Donald Trump announces Neil Gorsuch as US Supreme Court nominee in live telecast
US President Donald Trump has announced his nominee to sit on the US Supreme Court in a prime-time telecast that gave the process the aura of a reality TV drama.
Trump nominated Neil Gorsuch, 49, a respected appellate court judge who is considered an ideological match to the late Antonin Scalia, and just as a strict .
Trump’s pick to fill the long-vacant ninth position on the bench, which he made at 9am Wednesday Hong Kong time (8pm Tuesday Eastern Time), will swing the court in conservatives’ favour - with significant ramifications for issues from gender rights to gun control.
For the new Republican leader, the selection is part of a tacit election compact with conservatives, some of whom reluctantly backed him after he promised to choose an anti-abortion, pro-gun justice.
Gorsuch is the youngest Supreme Court nominee in a quarter century. He’s distinguished himself on the Denver-based 10th Circuit Court of Appeals with his clear, colloquial writing, advocacy for court review of government regulations, defence of religious freedom and scepticism toward law enforcement.
“Judge Gorsuch has outstanding legal skills, a brilliant mind, tremendous discipline and has earned bipartisan support,” Trump said, announcing the nomination in his first televised address from the White House.
Gorsuch’s nomination was cheered by conservatives wary of Trump’s own fluid ideology. If confirmed by the Senate, he will fill the seat left vacant by the death last April of Scalia, long the right’s most powerful voice on the high court.
Trump had previously described his deliberations as a “very big decision” and said the pick was someone “unbelievably highly respected.”
“Depending on their age, a justice can be active for 50 years. And his or her decisions can last a century or more, and can often be permanent,” Trump said at the announcement.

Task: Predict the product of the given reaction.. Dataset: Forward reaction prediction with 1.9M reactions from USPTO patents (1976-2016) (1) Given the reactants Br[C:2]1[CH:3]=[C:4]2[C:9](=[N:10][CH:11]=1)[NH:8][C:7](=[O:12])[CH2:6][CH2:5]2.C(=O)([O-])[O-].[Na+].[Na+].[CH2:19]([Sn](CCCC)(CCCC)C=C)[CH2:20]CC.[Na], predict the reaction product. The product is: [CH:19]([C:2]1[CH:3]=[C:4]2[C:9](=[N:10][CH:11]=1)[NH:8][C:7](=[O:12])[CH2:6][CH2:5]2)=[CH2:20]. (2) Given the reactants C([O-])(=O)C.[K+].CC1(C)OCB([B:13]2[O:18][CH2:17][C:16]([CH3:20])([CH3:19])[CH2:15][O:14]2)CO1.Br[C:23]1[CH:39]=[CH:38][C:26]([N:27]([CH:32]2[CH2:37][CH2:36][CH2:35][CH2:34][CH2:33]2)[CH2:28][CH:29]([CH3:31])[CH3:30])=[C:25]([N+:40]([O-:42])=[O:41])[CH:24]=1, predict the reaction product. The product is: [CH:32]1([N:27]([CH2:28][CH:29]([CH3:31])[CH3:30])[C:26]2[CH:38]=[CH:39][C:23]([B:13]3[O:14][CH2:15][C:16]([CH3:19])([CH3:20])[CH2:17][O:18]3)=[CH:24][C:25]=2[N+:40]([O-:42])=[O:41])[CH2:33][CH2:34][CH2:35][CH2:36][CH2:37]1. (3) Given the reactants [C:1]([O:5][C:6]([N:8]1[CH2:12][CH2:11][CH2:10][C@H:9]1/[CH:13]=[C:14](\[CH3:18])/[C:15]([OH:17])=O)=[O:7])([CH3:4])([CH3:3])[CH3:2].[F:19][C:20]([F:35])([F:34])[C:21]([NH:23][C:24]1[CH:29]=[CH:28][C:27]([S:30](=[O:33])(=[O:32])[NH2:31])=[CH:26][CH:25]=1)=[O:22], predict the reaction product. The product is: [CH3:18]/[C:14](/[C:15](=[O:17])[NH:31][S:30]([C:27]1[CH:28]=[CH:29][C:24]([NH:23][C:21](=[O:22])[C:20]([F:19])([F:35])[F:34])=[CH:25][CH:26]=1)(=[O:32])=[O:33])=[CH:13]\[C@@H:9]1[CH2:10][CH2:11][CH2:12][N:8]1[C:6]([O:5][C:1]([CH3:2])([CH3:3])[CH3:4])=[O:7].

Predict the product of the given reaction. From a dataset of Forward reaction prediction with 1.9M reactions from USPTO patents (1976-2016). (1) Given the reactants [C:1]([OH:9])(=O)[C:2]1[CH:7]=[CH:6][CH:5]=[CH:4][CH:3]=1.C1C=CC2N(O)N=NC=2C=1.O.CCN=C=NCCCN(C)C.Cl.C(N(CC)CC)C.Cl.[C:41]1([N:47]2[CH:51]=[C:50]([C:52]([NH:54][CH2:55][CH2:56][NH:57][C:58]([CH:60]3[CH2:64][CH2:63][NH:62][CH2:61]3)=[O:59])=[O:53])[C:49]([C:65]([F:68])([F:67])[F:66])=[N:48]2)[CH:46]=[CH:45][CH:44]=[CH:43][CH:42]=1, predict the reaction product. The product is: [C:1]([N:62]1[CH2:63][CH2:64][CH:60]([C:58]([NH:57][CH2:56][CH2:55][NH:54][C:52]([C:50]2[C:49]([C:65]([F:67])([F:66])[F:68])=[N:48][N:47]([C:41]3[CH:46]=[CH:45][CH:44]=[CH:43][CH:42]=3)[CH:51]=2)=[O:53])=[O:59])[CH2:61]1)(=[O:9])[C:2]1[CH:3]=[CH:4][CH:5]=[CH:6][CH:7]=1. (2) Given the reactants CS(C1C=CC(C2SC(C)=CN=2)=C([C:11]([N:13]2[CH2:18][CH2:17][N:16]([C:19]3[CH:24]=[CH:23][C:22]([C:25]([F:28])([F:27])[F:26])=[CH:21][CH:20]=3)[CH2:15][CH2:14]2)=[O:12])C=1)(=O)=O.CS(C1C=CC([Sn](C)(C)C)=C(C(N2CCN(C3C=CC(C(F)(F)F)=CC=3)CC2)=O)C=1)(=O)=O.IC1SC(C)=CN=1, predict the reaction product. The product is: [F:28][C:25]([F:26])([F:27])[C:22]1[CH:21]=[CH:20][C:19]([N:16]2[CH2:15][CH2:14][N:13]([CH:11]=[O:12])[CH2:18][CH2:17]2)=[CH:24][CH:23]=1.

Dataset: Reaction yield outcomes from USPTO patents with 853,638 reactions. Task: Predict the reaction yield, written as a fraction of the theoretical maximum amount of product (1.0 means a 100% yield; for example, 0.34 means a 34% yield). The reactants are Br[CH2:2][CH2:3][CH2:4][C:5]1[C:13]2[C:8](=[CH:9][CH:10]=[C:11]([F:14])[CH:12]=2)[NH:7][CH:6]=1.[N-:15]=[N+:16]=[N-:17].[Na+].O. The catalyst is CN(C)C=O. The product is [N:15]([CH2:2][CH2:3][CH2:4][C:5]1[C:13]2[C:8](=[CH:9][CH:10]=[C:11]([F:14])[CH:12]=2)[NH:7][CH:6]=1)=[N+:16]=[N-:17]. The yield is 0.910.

The Supreme Court is the final arbiter of many of the most sensitive issues of American life and law.
Its members, who must be confirmed by the Senate, are named to life terms so their influence is long-lasting.
Trump had said he would announce his pick on Thursday, but then moved the date up amid a raging controversy over his short term ban on travellers from seven predominantly Muslim countries.
Gorsuch was among the 21 possible choices for the court Trump released during the campaign. Other finalists also came from that list, including Thomas Hardiman, who serves alongside Trump’s sister on the Philadelphia-based 3rd US Circuit Court of Appeals, and William Pryor, a federal appeals court judge and Alabama’s attorney general from 1997 to 2004.
Pryor’s standing slipped in the lead up to the announcement, in part because his reputation as a staunch conservative seems likely to make him a rich target for Democratic senators in a confirmation hearing.
Yet Gorsuch, too, is expected to face intense scrutiny from Democrats. Some liberals have demanded that Democrats block any Trump choice, underscoring the deep partisan discord surging through Washington.
“Now is not the time for business as usual,” MoveOn.org’s Ilya Sheyman said in a statement.
Gorsuch is a Colorado native who earned his bachelor’s degree from Columbia University in three years, then a law degree from Harvard. He clerked for Supreme Court Justices Byron White, a fellow Coloradan, and Anthony Kennedy before earning a philosophy degree at Oxford University and working for a prominent Washington, D.C., law firm.
He served for two years in President George W. Bush’s Department of Justice before the president nominated him to the appeals court.
Additional reporting by Associated Press